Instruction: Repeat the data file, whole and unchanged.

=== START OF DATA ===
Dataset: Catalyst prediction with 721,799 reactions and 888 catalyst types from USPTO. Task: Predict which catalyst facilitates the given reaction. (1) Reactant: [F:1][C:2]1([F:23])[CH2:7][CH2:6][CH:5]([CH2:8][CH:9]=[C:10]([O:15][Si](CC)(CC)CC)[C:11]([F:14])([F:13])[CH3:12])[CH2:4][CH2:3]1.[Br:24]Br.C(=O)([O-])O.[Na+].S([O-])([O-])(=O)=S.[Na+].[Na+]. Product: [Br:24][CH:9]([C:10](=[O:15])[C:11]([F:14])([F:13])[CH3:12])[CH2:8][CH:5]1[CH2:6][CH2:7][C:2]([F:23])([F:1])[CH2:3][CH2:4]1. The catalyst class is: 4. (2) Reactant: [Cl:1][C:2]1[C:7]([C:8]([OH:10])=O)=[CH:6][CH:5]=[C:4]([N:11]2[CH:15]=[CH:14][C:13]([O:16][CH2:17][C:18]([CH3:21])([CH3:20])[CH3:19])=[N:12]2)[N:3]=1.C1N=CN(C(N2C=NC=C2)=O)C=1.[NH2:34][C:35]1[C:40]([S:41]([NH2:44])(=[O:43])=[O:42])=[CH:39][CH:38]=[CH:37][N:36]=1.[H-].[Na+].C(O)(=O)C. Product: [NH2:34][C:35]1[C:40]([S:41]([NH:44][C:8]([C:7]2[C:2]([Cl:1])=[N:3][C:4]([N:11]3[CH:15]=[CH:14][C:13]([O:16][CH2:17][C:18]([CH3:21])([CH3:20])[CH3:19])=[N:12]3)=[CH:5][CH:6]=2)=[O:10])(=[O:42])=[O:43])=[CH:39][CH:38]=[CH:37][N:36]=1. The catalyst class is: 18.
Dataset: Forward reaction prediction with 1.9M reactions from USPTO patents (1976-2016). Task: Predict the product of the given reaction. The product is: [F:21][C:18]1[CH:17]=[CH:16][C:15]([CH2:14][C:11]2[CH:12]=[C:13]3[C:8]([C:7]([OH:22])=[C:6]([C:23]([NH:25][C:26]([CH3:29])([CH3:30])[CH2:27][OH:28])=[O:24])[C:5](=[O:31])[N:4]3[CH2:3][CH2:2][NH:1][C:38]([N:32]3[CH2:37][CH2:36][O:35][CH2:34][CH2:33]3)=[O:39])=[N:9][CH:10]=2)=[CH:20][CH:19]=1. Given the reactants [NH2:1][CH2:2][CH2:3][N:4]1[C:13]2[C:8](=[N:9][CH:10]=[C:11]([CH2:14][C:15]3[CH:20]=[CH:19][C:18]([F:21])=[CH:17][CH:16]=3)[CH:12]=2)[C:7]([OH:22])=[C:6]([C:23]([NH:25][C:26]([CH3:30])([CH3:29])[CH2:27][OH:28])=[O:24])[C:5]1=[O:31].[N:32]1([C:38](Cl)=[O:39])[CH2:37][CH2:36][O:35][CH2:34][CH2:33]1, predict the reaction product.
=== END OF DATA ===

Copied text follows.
Dataset: Catalyst prediction with 721,799 reactions and 888 catalyst types from USPTO. Task: Predict which catalyst facilitates the given reaction. (1) Reactant: [F:1][C:2]1([F:23])[CH2:7][CH2:6][CH:5]([CH2:8][CH:9]=[C:10]([O:15][Si](CC)(CC)CC)[C:11]([F:14])([F:13])[CH3:12])[CH2:4][CH2:3]1.[Br:24]Br.C(=O)([O-])O.[Na+].S([O-])([O-])(=O)=S.[Na+].[Na+]. Product: [Br:24][CH:9]([C:10](=[O:15])[C:11]([F:14])([F:13])[CH3:12])[CH2:8][CH:5]1[CH2:6][CH2:7][C:2]([F:23])([F:1])[CH2:3][CH2:4]1. The catalyst class is: 4. (2) Reactant: [Cl:1][C:2]1[C:7]([C:8]([OH:10])=O)=[CH:6][CH:5]=[C:4]([N:11]2[CH:15]=[CH:14][C:13]([O:16][CH2:17][C:18]([CH3:21])([CH3:20])[CH3:19])=[N:12]2)[N:3]=1.C1N=CN(C(N2C=NC=C2)=O)C=1.[NH2:34][C:35]1[C:40]([S:41]([NH2:44])(=[O:43])=[O:42])=[CH:39][CH:38]=[CH:37][N:36]=1.[H-].[Na+].C(O)(=O)C. Product: [NH2:34][C:35]1[C:40]([S:41]([NH:44][C:8]([C:7]2[C:2]([Cl:1])=[N:3][C:4]([N:11]3[CH:15]=[CH:14][C:13]([O:16][CH2:17][C:18]([CH3:21])([CH3:20])[CH3:19])=[N:12]3)=[CH:5][CH:6]=2)=[O:10])(=[O:42])=[O:43])=[CH:39][CH:38]=[CH:37][N:36]=1. The catalyst class is: 18.
Dataset: Forward reaction prediction with 1.9M reactions from USPTO patents (1976-2016). Task: Predict the product of the given reaction. The product is: [F:21][C:18]1[CH:17]=[CH:16][C:15]([CH2:14][C:11]2[CH:12]=[C:13]3[C:8]([C:7]([OH:22])=[C:6]([C:23]([NH:25][C:26]([CH3:29])([CH3:30])[CH2:27][OH:28])=[O:24])[C:5](=[O:31])[N:4]3[CH2:3][CH2:2][NH:1][C:38]([N:32]3[CH2:37][CH2:36][O:35][CH2:34][CH2:33]3)=[O:39])=[N:9][CH:10]=2)=[CH:20][CH:19]=1. Given the reactants [NH2:1][CH2:2][CH2:3][N:4]1[C:13]2[C:8](=[N:9][CH:10]=[C:11]([CH2:14][C:15]3[CH:20]=[CH:19][C:18]([F:21])=[CH:17][CH:16]=3)[CH:12]=2)[C:7]([OH:22])=[C:6]([C:23]([NH:25][C:26]([CH3:30])([CH3:29])[CH2:27][OH:28])=[O:24])[C:5]1=[O:31].[N:32]1([C:38](Cl)=[O:39])[CH2:37][CH2:36][O:35][CH2:34][CH2:33]1, predict the reaction product.